Philippines Earthquake: At Least 93 Dead

Philippines Earthquake: At Least 93 Dead

The death toll from a 7.2 magnitude earthquake that struck the Philippines continues to rise with at least 93 people now reported killed.

Most of the fatalities occurred at the tremor’s epicentre on the central island of Bohol, where rescuers are struggling to reach patients in a collapsed hospital.

People have also died on the neighbouring islands of Cebu and Siquijor.

The earthquake has caused widespread damage to buildings, left many areas without power, and cut transport links.

Bridges and roads have been left impassable, frustrating rescue efforts, while historic churches dating from the Spanish colonial period have also been hit.

Among them was the country's oldest, the 16th century Basilica of the Holy Child in Cebu, which lost its bell tower.

The quake struck at 8.12am local time, at a depth of 20 miles (33km) below Carmen town on Bohol.

Renato Solidum, head of the state seismology agency, said: "A magnitude 7 earthquake has energy equivalent to around 32 Hiroshima atomic bombs.

"Compared to the 2010 Haiti earthquake that had a magnitude of 7.0, this one had a magnitude of 7.2, slightly stronger."

Bohol police chief Dennis Agustin said 77 people had died in 11 towns on the island, which is popular among foreigners because of its beach and island resorts, and famed "Chocolate Hills".

The highest number of dead - 18 - were in the municipality of Loon, 26 miles (42km) west of Carmen, where an unknown number of patients were trapped inside a hospital, which partially collapsed.

Rescuers were working to reach them, said civil defence spokesman Major Reynaldo Balido.

Densely populated Cebu city, across a narrow strait from Bohol, also saw extensive damage caused when a building in the port and the roof of a market area collapsed.

At least 15 people died on Cebu, and another on Siquijor, which attracts tourists with its pristine white sands.

Authorities were setting up tents for those displaced by the quake, while others who lost their homes moved in with their relatives, Bohol Governor Edgardo Chatto said.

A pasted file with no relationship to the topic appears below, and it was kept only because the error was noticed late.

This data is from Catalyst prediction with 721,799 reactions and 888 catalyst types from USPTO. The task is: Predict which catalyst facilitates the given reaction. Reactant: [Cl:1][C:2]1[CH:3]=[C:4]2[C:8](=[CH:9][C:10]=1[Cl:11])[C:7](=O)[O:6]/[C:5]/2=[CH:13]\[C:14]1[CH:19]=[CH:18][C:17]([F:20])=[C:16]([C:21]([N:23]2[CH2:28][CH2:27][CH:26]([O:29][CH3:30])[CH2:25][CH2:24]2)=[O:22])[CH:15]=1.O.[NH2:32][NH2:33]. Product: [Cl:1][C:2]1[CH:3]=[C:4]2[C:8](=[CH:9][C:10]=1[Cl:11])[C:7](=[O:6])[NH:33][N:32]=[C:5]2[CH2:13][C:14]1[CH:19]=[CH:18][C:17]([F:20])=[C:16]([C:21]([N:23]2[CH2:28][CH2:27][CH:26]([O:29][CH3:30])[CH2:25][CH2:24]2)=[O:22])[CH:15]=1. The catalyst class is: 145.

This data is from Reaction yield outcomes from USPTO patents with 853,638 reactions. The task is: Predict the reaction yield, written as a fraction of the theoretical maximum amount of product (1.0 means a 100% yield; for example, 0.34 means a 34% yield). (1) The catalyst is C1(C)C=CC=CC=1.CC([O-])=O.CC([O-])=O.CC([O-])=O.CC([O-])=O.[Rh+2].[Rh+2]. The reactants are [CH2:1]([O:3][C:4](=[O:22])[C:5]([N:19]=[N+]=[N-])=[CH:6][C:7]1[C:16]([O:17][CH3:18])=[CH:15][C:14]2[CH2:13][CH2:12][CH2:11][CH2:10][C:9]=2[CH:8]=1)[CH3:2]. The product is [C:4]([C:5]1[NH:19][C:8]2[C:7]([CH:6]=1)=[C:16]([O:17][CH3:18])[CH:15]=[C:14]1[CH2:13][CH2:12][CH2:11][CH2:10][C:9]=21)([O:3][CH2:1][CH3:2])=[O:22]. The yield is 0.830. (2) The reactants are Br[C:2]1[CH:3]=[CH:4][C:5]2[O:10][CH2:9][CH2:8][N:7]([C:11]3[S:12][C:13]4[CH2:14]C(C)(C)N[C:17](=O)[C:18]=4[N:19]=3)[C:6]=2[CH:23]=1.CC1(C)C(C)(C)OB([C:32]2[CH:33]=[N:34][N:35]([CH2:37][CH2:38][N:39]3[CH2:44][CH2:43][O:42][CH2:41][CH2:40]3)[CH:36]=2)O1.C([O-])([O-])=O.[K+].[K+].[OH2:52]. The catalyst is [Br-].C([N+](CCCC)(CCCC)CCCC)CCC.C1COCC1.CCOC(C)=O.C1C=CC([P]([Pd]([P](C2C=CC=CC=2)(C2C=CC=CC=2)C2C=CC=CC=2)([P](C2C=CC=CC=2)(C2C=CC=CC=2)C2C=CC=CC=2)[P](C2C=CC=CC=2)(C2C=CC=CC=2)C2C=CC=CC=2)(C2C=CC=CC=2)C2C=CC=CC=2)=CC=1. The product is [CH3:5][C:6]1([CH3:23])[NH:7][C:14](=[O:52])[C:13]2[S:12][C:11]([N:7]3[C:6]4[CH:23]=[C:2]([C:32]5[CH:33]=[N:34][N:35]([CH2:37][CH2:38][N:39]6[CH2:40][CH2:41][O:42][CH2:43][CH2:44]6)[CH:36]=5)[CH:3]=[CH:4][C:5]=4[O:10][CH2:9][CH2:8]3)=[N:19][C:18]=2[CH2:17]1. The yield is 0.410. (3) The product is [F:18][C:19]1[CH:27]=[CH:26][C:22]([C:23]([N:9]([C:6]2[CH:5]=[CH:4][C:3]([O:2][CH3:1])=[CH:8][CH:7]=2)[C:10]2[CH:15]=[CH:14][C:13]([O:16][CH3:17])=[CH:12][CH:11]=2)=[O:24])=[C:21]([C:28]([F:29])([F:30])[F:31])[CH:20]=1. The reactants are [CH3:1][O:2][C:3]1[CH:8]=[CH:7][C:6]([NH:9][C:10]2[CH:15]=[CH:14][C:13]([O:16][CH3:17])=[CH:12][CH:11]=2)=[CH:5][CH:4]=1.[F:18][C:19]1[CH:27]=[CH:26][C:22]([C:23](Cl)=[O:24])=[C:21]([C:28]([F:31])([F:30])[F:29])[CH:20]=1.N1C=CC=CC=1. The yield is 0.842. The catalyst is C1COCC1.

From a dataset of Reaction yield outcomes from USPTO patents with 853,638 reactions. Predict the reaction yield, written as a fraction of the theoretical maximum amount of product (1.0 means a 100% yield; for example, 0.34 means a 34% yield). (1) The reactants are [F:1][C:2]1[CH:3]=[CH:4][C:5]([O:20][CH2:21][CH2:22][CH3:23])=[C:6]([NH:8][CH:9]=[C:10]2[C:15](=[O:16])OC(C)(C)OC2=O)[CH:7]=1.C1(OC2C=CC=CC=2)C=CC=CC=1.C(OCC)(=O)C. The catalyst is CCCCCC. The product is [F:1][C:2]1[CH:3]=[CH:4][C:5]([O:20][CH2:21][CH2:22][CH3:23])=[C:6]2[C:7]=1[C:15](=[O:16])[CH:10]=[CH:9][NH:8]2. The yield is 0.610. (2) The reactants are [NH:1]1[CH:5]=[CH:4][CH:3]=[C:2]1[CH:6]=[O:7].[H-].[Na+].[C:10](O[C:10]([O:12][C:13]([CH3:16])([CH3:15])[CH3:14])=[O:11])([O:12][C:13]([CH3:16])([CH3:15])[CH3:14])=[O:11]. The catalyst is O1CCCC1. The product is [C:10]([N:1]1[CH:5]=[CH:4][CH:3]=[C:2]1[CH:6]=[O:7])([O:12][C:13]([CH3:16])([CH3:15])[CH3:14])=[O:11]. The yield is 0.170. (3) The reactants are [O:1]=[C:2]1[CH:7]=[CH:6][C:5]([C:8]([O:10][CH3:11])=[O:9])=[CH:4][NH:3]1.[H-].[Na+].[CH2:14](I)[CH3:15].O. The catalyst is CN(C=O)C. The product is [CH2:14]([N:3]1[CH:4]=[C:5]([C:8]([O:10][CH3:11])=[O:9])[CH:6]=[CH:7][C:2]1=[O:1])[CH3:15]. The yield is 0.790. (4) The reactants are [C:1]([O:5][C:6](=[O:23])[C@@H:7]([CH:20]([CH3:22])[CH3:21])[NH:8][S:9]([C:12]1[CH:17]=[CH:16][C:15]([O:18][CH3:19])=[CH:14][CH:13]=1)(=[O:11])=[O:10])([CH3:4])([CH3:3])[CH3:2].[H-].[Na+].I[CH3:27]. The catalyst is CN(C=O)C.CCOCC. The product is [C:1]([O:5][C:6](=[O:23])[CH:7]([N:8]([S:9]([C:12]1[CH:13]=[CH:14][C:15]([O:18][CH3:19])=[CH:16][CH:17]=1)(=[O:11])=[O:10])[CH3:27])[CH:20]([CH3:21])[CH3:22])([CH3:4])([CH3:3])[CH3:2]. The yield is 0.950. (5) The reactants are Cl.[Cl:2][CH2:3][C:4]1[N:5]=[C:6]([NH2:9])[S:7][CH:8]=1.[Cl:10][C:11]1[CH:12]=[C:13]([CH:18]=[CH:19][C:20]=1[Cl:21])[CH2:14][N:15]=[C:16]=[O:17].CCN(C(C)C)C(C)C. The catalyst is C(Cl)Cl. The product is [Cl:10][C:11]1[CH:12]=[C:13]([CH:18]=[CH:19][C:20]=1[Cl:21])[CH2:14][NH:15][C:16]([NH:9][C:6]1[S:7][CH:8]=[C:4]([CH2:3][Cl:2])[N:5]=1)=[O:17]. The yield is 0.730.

Describing the moment the quake struck, Vilma Yorong, a provincial government employee in Bohol, said: "We ran out of the building, and outside, we hugged trees because the tremors were so strong.

"When the shaking stopped, I ran to the street and there I saw several injured people. Some were saying their church has collapsed."

Offices and schools were closed for a national holiday - the Muslim festival of Eid - which may have saved lives.

Another eye-witness Aledel Cuizon said the quake sounded like "a huge truck that was approaching and the rumbling sound grew louder as it got closer."

She and her neighbours ran outside, where she saw concrete electric poles "swaying like coconut trees." It lasted 15-20 seconds, she said.

The earthquake was followed by at least four aftershocks measuring more than 5.0 in magnitude.

Cebu city's hospitals quickly moved patients into the streets, basketball courts and parks.

Soldiers have been recalled from leave to respond to the civil emergency, while President Benigno Aquino said he plans to visit earthquake-damaged areas.

The Philippines lies on the so-called Pacific Ring of Fire, a chain of islands that are prone to quakes and volcanic eruptions.

The deadliest recorded natural disaster occurred in 1976, when a tsunami triggered by a magnitude 7.9 earthquake devastated the Moro Gulf on the southern island of Mindanao.

Between 5,000 and 8,000 people were killed, according to official estimates.